Blog: Fears for rights of EU citizens still waiting for UK settled status – The Guardian

Hundreds of thousands of European citizens face legal limbo if the Home Office fails to clear a backlog of more than 300,000 applications before the EU settlement scheme closes at the end of this month.

With about three weeks to go before the deadline for EU workers and their families to apply for permanent residency in the UK, campaigners say anxiety and confusion remain over the rights of the 305,000 who have applied and are waiting for a decision, with many fearing that they risk a loss of rights similar to that experienced by the Windrush generation.

Latest government statistics show that of 5,423,300 applications, 5,118,300 have so far been processed. Although the Home Office has insisted EU citizens are assured of their rights even if they have received no decision on their application by 30 June, campaigners remain unconvinced.

Caitlin Boswell, EU citizens’ rights lead at the Joint Council for the Welfare of Immigrants (JCWI), said: “There has been a lack of clarity over what the rights of these 300,000 will be after the deadline. People are really anxious that, three weeks from the deadline, they don’t know their rights. And although they’ve made an application, it’s a really worrying situation.”

Yet the big unknown – and what continues to cause most disquiet – is the number of European citizens yet to actually apply, who risk losing fundamental legal rights, including the ability to work, and face the threat of “Home Office enforcement action” from 1 July.

Monique Hawkins of the campaign group the3million said she was most concerned about the number of elderly people who had not applied for settled status: “There is general concern by the EU delegation in London that not enough elderly people have applied – and a lot of them have been here a long time, had their brush with the Home Office in the past and have permanent residence documents, so think they’re fine.”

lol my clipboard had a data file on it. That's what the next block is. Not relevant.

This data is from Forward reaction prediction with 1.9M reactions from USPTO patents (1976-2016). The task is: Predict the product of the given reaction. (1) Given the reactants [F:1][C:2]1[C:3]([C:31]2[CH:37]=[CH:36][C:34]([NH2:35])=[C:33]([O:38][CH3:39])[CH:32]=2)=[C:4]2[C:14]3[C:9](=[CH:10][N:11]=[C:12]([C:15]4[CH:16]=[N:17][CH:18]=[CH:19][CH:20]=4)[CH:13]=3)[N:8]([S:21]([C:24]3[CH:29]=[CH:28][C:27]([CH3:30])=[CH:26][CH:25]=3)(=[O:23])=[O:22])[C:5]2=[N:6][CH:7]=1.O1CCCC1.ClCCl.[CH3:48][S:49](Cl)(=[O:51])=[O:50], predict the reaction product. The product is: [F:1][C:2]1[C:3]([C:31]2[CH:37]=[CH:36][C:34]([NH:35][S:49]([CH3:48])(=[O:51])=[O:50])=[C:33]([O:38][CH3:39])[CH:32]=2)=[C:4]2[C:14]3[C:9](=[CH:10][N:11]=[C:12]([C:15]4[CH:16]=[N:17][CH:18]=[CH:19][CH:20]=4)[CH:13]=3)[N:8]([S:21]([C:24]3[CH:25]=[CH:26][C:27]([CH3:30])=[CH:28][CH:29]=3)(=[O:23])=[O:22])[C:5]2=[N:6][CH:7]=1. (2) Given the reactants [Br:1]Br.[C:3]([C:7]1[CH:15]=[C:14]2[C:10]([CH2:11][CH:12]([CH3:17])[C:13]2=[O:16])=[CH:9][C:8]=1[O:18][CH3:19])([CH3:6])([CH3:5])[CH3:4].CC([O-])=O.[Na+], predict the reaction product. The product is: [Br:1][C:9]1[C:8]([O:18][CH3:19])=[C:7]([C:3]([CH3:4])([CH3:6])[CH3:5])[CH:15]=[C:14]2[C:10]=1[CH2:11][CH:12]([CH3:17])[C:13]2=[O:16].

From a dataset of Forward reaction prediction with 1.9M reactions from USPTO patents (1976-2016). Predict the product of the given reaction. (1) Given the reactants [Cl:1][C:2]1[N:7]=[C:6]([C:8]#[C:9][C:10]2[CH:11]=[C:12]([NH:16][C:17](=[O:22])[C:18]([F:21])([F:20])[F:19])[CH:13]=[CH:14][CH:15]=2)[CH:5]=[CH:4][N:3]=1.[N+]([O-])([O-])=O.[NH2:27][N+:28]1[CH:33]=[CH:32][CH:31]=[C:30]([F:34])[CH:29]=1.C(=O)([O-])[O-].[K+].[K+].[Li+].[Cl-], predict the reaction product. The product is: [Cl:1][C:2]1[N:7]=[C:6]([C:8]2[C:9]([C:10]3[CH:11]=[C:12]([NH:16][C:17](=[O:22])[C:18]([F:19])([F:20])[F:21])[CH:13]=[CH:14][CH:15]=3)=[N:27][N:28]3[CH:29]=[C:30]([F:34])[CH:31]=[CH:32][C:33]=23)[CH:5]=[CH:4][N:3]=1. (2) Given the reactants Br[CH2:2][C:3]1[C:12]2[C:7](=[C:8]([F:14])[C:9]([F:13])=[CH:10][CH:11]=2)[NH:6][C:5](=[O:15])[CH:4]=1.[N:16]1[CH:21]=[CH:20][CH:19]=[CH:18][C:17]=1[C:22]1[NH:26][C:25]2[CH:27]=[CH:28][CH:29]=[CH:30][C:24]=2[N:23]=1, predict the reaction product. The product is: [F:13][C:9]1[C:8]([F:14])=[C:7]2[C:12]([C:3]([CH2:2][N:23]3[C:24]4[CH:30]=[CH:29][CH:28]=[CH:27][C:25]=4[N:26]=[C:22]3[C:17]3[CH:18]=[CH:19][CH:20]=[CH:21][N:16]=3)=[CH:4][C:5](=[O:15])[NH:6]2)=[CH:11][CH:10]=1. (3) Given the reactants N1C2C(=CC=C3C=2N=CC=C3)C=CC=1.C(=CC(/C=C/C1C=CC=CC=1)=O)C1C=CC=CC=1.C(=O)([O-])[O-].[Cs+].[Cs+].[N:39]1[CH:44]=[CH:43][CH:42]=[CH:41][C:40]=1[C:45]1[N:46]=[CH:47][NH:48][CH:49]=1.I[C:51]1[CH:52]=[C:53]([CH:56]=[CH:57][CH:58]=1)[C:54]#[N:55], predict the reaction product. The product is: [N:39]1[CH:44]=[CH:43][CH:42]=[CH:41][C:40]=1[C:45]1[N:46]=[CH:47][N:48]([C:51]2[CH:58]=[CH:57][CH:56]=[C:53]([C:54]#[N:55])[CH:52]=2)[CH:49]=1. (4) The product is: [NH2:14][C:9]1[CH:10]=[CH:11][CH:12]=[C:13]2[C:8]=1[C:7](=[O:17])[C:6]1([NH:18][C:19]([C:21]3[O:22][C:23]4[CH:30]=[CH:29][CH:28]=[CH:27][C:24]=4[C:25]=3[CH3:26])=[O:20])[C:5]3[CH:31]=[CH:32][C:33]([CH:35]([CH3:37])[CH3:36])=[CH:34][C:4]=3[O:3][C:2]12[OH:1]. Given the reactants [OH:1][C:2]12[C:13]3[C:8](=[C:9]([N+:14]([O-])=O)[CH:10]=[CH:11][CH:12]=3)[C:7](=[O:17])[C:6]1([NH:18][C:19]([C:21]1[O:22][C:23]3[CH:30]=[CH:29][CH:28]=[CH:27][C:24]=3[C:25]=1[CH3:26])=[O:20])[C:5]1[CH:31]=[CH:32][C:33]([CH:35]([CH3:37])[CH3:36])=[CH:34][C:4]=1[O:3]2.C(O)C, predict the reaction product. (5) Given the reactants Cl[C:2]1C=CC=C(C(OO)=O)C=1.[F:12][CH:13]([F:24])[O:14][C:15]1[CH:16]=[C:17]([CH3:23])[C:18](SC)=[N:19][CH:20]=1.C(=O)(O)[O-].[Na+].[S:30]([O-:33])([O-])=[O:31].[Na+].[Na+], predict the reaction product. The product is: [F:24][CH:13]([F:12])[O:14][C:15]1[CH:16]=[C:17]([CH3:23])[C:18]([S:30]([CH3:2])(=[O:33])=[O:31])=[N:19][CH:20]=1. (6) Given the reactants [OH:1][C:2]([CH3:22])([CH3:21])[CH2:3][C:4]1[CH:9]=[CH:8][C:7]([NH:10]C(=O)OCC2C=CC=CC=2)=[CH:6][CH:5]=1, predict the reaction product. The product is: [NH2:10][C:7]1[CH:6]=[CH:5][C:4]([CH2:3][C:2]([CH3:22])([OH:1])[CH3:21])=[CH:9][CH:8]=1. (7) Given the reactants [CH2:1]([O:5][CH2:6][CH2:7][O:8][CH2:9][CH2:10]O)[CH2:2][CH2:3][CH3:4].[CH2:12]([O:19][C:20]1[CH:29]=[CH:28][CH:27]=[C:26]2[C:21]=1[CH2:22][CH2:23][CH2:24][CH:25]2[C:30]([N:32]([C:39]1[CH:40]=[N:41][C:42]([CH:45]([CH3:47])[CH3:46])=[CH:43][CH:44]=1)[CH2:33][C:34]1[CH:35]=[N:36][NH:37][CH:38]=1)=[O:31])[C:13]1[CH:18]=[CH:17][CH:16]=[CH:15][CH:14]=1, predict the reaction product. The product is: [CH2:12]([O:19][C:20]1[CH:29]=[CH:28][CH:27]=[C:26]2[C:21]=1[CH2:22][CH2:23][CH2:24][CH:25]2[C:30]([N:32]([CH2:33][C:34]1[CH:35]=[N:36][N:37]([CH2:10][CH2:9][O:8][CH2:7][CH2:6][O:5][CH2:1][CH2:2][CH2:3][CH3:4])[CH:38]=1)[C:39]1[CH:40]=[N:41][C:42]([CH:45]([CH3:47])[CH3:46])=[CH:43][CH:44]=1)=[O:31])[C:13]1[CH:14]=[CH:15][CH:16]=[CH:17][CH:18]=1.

The group is also worried that many people seem unaware that parents need to ensure children and even babies apply for settled status this month. “It’ll be similar in that sense to the Windrush scandal: it will take a long time. Children now won’t discover they needed settled status until they try and get a job aged 18 or try to go to university,” said Hawkins.

Those who have yet to apply to the scheme could face ‘Home Office enforcement action’ from 1 July. Photograph: Yui Mok/PA

During the Windrush scandal, the UK government deported or threatened to deport the children of Commonwealth citizens who, despite living and working in the UK for decades, were told they were there illegally because of a lack of official paperwork.

Now the3million is advocating a deadline extension, as well as legislation to avert the cliff-edge scenario for those who fail to apply.

Hawkins said: “We need legislation in place to protect people who will inevitably fail to meet that deadline – and it’s really problematic because if you miss the deadline you have no right to rent, no right to work, no right to access hospital treatment. We need legislation to suspend the hostile environment, really.”

Pierre Makhlouf, assistant director of the campaign group Bail for Immigration Detainees (BID), said it would take time for the new reality to become accepted by Europeans.

“The ability of the Home Office to refuse entry, to detain and to deport people is the Brexit experience that unfortunately all EU nationals are being forced to learn, now that they are being treated in the same way as non-EU nationals,” said Makhlouf.

The minister for future borders and immigration, Kevin Foster, said: “Every day, thousands of people are being granted status under the hugely successful EU settlement scheme. I urge people who are eligible to apply as soon as possible and secure the rights they deserve in UK law. We have already confirmed that someone who has applied to the EU settlement scheme by the 30 June deadline, but has not had a decision by then, will have their rights protected until their application is decided.”

Foster said £22m had been given to 72 organisations to help vulnerable and harder-to-reach groups apply. The Home Office says it has over 1,500 people working on the scheme.

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